OVER thirty years after the catastrophic nuclear accident that occurred on the evening of 25th April 1986, children from the third generation that are still affected will paid a visit to one of Denbighshire’s most beloved farms yesterday.

Chernobyl Children Life Line, a charity that supports children who have inherited low-level nuclear radiation from their parents, has travelled with fourteen children from Belarus and Northern Ukraine to stay with host families for a month to enjoy uncontaminated food, fresh air, sunshine and exciting trips which the area has to offer.

Gerrie Bayley, chairperson for the North Wales branch, said: “It is important that the children do these activities, that they get outdoors and into the fresh air, seeing things that they will never see again.

“We have had children go on to study at university after visiting Wales because the trip opens their eyes beyond their village and they’re shown a different life.

“We have even been told by parents, doctors and teachers that upon returning the children look much healthier. They are less likely to get flu, when catching flu four to five times a year is normal.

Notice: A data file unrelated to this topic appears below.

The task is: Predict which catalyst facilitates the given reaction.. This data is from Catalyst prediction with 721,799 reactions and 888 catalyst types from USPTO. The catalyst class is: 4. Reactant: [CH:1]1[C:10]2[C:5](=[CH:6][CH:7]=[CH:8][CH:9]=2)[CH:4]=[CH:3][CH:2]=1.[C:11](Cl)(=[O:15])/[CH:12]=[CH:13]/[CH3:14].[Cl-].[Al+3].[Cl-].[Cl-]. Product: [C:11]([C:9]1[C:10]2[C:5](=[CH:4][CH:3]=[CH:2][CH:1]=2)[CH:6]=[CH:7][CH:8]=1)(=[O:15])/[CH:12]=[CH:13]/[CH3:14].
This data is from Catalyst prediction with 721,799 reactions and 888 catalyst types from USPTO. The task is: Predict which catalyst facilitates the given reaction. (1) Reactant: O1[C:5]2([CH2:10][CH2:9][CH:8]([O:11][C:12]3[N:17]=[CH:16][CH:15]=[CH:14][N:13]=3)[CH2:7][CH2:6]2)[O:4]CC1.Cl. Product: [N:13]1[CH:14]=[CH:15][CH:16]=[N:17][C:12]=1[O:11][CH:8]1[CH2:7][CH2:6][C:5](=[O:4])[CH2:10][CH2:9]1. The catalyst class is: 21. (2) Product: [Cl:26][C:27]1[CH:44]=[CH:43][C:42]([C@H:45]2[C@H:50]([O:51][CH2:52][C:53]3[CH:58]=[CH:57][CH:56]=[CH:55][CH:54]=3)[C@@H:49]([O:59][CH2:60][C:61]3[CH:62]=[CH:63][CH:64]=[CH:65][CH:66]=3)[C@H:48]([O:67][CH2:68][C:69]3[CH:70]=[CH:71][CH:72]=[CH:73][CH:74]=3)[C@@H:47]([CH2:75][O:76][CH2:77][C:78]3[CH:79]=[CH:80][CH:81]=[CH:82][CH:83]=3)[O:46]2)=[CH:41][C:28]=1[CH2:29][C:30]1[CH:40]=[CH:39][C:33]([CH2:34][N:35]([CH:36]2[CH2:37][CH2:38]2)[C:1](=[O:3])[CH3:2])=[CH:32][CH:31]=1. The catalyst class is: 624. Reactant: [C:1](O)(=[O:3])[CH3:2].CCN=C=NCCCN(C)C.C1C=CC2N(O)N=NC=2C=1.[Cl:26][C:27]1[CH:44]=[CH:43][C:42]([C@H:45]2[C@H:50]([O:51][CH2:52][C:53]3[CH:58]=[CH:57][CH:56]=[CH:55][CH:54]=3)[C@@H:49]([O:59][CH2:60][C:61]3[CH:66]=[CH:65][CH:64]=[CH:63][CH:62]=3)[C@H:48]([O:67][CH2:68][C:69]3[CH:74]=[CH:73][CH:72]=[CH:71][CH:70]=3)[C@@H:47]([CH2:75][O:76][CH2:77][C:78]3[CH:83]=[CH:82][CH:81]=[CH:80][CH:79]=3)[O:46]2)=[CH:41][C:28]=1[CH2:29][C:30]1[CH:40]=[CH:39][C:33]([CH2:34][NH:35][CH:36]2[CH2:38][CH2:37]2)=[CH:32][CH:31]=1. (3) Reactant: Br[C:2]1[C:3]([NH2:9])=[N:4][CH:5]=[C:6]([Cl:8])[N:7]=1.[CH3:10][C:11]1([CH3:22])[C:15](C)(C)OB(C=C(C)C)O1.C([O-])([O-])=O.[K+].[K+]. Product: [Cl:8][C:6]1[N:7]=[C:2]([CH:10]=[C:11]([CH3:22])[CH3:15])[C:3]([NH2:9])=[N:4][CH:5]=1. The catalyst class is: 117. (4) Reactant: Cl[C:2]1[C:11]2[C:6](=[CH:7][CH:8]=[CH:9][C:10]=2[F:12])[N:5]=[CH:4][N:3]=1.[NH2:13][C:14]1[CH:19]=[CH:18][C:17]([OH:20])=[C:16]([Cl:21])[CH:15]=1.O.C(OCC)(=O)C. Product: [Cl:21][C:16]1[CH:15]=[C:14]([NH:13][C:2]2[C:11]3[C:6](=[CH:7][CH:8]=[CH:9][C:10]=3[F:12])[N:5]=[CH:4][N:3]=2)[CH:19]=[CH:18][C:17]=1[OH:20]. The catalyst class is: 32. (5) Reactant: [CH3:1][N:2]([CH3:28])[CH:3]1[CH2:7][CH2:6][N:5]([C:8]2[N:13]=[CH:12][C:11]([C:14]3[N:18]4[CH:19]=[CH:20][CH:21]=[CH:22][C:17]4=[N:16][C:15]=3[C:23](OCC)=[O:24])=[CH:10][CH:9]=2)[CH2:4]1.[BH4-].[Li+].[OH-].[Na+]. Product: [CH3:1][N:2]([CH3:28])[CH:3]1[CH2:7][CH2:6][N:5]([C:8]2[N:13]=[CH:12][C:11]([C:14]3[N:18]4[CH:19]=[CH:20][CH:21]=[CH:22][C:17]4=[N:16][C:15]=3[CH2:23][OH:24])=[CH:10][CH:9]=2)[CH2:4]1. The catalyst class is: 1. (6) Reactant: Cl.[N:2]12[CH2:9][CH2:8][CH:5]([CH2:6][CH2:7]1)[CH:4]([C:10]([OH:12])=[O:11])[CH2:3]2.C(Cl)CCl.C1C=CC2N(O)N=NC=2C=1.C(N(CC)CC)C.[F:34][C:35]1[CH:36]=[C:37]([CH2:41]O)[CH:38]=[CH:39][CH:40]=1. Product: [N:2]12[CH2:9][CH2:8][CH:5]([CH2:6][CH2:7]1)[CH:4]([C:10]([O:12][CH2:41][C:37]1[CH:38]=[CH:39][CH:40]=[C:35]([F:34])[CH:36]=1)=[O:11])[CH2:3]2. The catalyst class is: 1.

“We help this boost to their immune system by providing the children with a year’s supply of vitamins.

“It is amazing what one month can do.”

As part of their trip, orgthe children have visited Tal Y Bryn farm, the home of Llaeth y Llan, to observe how their yoghurts are made and see the farm’s surrounding grounds and gardens.

Gareth Roberts, co-owner of Llaeth y Llan gave a brief presentation about the history of his family business that was established in 1985, a year prior to the disaster, and shared his memories from that time.

The children were then taken on a tour of the factory, witnessing first-hand Llaeth y Llan’s award-winning yogurt being made through the viewing gallery set up for guided tours, before tucking into a lunch provided by Mr Roberts and his wife, Falmai, at their family home on the farm.

Mr Roberts said: “We are very glad to be able to accommodate the children here at our facility.

“It is very hard to think that thirty years down the line, there are still victims suffering the effects from the disaster.”

Mr Roberts added: “It brings great joy to me and the family to be able to contribute to the children’s experience and enjoyment here in North Wales.

“I do hope the charity does return to Llaeth y Llan in the near future with more visitors.”

To find out more about the Chernobyl Children Life Line’s North Wales branch, visit www.ccll.org.uk/northwalescoast, or to learn about Llaeth y Llan and arrange your own tour, visit their website at villagedairy.co.uk